Following incidents in Sunday's Japanese Grand Prix, BAR's Takuma Sato has been disqualified from the race and Sauber's Jacques Villeneuve given a time penalty which dropped him one place to 12th. Sato clashed with the Toyota of Jarno Trulli, ...
Following incidents in Sunday's Japanese Grand Prix, BAR's Takuma Sato has been disqualified from the race and Sauber's Jacques Villeneuve given a time penalty which dropped him one place to 12th. Sato clashed with the Toyota of Jarno Trulli, putting the Italian out, and the stewards deemed Sato had forced Trulli off track.
"The stewards viewed the video of the incident and presented the same to Takuma Sato and his team manager Ron Meadows and independently to Jarno Trulli and his team manager Richard Cregan," said an FIA statement.
"Having heard both parties the stewards independently conclude that Takuma Sato was involved in an incident forcing the driver of car number 16 off the track and therefore order Sato be excluded from the results."
Trulli and Toyota were furious. "I'm utterly flabbergasted. What Sato did is just not on. It was a hopelessly ambitious move. It was reckless and I'm very annoyed," team principal Tsutomu Tomita told Reuters. "I'm all in favour of aggressive driving but Sato goes way beyond what is acceptable. He goes beyond being enthusiastic. It's flat-out dangerous."
Sato was unrepentant and claimed it was just a racing incident. "I'm hugely disappointed for the myself, the fans, the team and Honda, but I will be back here racing at Suzuka," he said.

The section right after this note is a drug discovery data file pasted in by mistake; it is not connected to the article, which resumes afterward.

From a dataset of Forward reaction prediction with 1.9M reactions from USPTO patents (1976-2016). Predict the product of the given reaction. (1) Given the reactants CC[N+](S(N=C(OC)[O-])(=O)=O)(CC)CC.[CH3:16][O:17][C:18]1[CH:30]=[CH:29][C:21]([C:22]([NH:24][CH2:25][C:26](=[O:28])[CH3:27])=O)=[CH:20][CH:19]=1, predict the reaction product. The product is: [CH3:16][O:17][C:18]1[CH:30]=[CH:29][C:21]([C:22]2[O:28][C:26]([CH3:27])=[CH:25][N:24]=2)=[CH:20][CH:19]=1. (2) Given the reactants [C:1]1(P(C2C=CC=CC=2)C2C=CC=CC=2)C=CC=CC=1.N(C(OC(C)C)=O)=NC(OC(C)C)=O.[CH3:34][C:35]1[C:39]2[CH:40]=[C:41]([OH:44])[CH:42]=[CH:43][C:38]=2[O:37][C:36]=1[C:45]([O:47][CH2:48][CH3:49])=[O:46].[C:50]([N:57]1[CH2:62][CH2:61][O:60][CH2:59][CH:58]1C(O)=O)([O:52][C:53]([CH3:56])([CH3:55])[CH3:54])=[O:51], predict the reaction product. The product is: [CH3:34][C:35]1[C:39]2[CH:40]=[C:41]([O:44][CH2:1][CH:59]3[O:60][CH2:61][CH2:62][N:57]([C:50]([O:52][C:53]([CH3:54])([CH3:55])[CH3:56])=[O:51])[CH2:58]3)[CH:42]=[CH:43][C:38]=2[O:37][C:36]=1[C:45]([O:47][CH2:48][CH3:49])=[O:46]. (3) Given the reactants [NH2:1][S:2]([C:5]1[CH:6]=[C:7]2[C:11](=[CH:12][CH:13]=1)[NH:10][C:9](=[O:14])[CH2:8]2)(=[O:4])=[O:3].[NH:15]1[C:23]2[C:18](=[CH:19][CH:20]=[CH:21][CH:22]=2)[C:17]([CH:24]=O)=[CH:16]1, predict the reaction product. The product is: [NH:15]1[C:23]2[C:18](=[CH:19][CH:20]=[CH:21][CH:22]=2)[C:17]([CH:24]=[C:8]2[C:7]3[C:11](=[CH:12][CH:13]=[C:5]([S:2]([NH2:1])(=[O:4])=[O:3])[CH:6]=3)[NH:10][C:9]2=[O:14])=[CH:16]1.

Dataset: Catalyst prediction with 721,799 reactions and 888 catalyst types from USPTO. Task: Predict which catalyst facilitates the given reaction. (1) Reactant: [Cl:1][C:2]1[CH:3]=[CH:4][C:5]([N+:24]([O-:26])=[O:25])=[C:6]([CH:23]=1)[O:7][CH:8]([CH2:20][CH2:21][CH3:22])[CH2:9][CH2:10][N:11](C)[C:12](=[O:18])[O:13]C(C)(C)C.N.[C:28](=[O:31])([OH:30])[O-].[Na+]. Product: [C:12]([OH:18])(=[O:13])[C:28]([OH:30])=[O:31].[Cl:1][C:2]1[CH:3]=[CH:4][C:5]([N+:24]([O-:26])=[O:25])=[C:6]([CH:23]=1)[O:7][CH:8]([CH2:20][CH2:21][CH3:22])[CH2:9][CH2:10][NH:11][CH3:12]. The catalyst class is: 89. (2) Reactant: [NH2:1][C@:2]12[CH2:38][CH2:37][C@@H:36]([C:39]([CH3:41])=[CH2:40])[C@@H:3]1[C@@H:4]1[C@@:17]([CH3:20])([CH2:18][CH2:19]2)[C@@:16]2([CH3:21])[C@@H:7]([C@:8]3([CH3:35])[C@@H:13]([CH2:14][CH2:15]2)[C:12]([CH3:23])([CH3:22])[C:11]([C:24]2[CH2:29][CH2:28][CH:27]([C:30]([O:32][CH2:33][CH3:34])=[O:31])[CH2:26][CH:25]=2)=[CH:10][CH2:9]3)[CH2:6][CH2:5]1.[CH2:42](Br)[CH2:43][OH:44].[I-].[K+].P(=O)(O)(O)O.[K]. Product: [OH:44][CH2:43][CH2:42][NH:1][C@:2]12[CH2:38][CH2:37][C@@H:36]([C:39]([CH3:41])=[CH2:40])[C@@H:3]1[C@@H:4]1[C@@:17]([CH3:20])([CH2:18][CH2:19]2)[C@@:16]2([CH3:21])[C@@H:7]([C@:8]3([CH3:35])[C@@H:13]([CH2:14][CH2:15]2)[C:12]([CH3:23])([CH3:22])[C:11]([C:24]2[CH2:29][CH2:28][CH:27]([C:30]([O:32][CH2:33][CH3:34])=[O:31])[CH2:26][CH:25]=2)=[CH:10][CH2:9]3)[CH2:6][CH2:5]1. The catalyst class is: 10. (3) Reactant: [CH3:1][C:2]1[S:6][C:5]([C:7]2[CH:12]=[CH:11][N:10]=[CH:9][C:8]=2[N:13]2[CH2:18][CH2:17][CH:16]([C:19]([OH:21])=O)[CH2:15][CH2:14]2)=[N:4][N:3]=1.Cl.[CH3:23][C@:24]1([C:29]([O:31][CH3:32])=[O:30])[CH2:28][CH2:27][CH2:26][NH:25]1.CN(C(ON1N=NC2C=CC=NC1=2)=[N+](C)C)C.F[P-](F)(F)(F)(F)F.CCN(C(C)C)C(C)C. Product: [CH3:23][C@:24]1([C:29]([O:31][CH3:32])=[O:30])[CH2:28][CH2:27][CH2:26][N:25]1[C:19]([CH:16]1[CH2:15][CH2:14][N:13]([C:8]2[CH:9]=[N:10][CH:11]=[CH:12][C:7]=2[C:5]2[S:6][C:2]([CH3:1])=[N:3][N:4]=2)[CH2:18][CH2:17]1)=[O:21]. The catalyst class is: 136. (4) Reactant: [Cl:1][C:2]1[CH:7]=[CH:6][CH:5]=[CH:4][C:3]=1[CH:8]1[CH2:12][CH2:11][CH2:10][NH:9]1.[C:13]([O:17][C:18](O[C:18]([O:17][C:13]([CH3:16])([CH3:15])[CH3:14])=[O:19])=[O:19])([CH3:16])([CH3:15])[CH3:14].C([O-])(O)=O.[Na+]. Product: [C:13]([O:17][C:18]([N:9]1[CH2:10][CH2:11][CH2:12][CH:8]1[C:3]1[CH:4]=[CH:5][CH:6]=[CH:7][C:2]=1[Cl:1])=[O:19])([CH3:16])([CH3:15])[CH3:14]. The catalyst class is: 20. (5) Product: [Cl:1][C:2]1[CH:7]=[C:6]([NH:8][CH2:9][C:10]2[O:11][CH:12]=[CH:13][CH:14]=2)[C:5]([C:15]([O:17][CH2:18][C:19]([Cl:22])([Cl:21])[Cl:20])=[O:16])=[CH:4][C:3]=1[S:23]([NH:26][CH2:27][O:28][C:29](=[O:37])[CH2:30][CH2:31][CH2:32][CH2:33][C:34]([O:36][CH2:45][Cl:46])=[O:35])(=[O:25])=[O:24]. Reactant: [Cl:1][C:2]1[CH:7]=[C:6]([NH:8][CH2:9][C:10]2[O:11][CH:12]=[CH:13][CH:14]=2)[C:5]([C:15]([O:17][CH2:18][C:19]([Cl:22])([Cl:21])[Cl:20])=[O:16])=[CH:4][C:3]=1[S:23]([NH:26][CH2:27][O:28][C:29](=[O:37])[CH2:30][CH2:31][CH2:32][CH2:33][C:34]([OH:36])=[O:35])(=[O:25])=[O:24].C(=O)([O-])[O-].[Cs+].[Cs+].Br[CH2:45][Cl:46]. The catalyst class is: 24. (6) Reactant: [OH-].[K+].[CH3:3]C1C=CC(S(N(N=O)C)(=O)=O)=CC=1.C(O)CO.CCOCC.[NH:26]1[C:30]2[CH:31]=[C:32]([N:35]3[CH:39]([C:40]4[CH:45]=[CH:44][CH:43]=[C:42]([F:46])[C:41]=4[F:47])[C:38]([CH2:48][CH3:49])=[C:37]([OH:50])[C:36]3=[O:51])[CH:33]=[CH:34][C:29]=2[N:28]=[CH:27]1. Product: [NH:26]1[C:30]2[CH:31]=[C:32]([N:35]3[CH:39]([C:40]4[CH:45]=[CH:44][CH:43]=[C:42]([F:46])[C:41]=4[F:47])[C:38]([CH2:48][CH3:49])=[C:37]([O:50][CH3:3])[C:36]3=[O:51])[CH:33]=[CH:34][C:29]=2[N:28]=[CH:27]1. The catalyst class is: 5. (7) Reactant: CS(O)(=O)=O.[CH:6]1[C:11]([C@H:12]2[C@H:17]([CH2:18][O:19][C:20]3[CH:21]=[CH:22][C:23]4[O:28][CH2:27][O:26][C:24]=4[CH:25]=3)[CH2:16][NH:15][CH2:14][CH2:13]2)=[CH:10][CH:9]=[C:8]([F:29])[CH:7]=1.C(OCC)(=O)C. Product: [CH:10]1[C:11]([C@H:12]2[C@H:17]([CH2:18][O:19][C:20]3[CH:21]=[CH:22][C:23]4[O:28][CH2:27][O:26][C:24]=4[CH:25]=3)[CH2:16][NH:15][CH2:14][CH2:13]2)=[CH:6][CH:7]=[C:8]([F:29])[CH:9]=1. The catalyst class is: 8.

Villeneuve, meanwhile, was given a 25 second penalty after the stewards decided he was to blame for Juan Pablo Montoya's McLaren crashing out on the first lap. The Sauber appeared to run wide at the first corner, forcing Montoya off track. "Villeneuve missed the chicane and pushed me off the track, and that was the end of my race," said the Colombian.
Villeneuve had a different view of the incident. "As for Montoya on the first lap, I never even saw him so I have no idea what he might have been trying to do when he went off," he commented.
Mark Webber and David Coulthard, who are hardly the best of friends anyway, also exchanged cross words. Webber accused Coulthard of jumping the start at Suzuka but the Scot told him to go speak to the FIA if he had a problem.